- "certified" alem (Islamic clerics) will have the right to issue fatwa (Islamic religious edicts)
- the parliament in Dhaka will impose a bar on enacting any law that goes against Quranic values
- the parliament can initiate recognition of the degrees awarded by Qaumi madrasa
- the parliament can implement a ban on any form of criticism of the Prophet Mohammed, including accepting that he is the last and the most supreme prophet.
The BKM has nominated five prospective candidates for government positions; of these, two are veterans of the Soviet-Afghan war and one supports a Taliban-style regime in Bangladesh. All have been high-ranking members of the banned extremist organisation Harkat-ul Jihad al-Islami which has been waging a war to establish Islamic hukumat (rule) in Bangladesh.
One of these, Maulana Habibur Rahman, the principal of a madrasa, is standing in the constituency Sylhet-6 (Biyanibazar province), where many British Bangladeshis originate from. His opponents accuse him of involvement in several bomb blasts in Sylhet, including the one in May 2004 where the British high commissioner to the country, Anwar Choudhury - himself a British Bangladeshi - was nearly killed.
All these demands have been on the agendas of every rightwing extremist party in the country for a very long time. Now, as part of its bid for power, the AWL - albeit in an election it is determined to prevent happening - has suddenly acquiesced to them. Even the JI, which had fought against the liberation of the country and is today implicated in the rise of Islamist militancy and violence, had not managed to achieve what the AWL has agreed to. The decision means in effect that the country is a few steps away from introducing a process whose ultimate outcome will be an Islamic State of Bangladesh.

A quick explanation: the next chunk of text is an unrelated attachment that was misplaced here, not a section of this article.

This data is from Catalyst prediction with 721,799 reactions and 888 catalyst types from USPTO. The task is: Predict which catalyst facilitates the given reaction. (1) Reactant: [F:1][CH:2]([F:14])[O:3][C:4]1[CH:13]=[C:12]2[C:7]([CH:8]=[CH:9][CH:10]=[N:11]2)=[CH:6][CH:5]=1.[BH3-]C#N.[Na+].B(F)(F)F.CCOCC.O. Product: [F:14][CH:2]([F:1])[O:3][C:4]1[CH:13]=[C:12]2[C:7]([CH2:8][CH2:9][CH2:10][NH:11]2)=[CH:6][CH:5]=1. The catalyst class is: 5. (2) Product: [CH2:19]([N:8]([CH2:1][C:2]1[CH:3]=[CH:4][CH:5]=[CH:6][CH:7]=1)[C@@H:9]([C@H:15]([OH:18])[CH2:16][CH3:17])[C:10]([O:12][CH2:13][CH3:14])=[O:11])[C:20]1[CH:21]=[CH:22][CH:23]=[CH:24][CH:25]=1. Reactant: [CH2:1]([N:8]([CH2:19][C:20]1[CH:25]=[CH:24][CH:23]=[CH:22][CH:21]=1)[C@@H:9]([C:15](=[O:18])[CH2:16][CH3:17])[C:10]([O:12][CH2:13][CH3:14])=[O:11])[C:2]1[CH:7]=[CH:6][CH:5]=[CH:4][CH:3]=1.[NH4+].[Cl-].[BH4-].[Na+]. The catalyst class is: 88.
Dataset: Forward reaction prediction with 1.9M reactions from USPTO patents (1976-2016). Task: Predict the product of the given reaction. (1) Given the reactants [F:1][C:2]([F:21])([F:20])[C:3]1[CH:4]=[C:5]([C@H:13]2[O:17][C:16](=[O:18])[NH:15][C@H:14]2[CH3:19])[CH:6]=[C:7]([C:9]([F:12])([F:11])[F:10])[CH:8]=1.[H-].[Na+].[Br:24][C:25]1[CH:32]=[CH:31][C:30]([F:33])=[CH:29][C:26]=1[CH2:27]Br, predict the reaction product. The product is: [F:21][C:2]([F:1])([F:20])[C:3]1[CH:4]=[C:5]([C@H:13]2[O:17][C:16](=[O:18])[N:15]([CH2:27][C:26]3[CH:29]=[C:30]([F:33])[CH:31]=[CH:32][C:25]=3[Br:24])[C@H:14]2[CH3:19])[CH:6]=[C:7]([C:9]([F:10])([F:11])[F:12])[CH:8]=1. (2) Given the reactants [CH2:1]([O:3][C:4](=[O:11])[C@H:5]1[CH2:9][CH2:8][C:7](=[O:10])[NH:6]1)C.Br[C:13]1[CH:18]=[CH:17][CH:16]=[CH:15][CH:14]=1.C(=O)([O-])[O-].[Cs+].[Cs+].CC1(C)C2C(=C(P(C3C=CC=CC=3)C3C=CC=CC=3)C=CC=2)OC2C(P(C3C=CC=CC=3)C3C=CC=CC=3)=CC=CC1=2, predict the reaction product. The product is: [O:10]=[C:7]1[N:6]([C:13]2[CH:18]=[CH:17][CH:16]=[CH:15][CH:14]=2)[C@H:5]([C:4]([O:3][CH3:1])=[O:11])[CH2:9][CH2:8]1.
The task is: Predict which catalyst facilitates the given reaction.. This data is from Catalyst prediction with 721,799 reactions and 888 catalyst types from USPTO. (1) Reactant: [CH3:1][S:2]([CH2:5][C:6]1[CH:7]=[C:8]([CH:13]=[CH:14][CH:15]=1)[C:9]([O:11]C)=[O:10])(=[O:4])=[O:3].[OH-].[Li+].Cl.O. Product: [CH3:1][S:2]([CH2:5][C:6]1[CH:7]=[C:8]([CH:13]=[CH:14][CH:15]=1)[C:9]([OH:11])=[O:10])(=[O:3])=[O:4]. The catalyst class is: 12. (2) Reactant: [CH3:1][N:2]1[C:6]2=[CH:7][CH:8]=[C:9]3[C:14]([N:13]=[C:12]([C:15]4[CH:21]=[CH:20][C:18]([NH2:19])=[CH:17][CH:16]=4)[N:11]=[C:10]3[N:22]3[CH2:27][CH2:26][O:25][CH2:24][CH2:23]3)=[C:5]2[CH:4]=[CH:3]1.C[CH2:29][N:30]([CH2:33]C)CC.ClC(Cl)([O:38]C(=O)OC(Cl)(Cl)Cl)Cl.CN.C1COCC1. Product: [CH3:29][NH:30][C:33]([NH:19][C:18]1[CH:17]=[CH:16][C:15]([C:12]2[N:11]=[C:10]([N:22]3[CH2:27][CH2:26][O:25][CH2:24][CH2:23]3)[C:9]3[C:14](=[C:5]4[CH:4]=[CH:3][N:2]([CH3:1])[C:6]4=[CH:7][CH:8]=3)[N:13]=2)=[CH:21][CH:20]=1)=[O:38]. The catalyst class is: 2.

The announcement of the pact was made on 24 December 2006, the same day Hasina was entertaining a group of Bengali Christians in her home. She made no mention of the pact, but reasserted the party's scripturally-based "commitment to secularism" argument and called on every citizen irrespective of their caste and creed to work to build a secular country. She also added - in what apparently was not a Christmas joke - that "the BNP-Jamaat alliance use religion as a tool of political gains, but the Awami League believes in secularism".
The agreement runs profoundly against the AWL's belief in religion-free politics, an ideology which Hasina's father, Sheikh Mujib had enshrined in Bangladesh's first constitution. It also breaks with the rest of the coalition partners' agreement to eliminate religious bigotry and communalism.
Three of the BKM's demands are a particular cause for worry.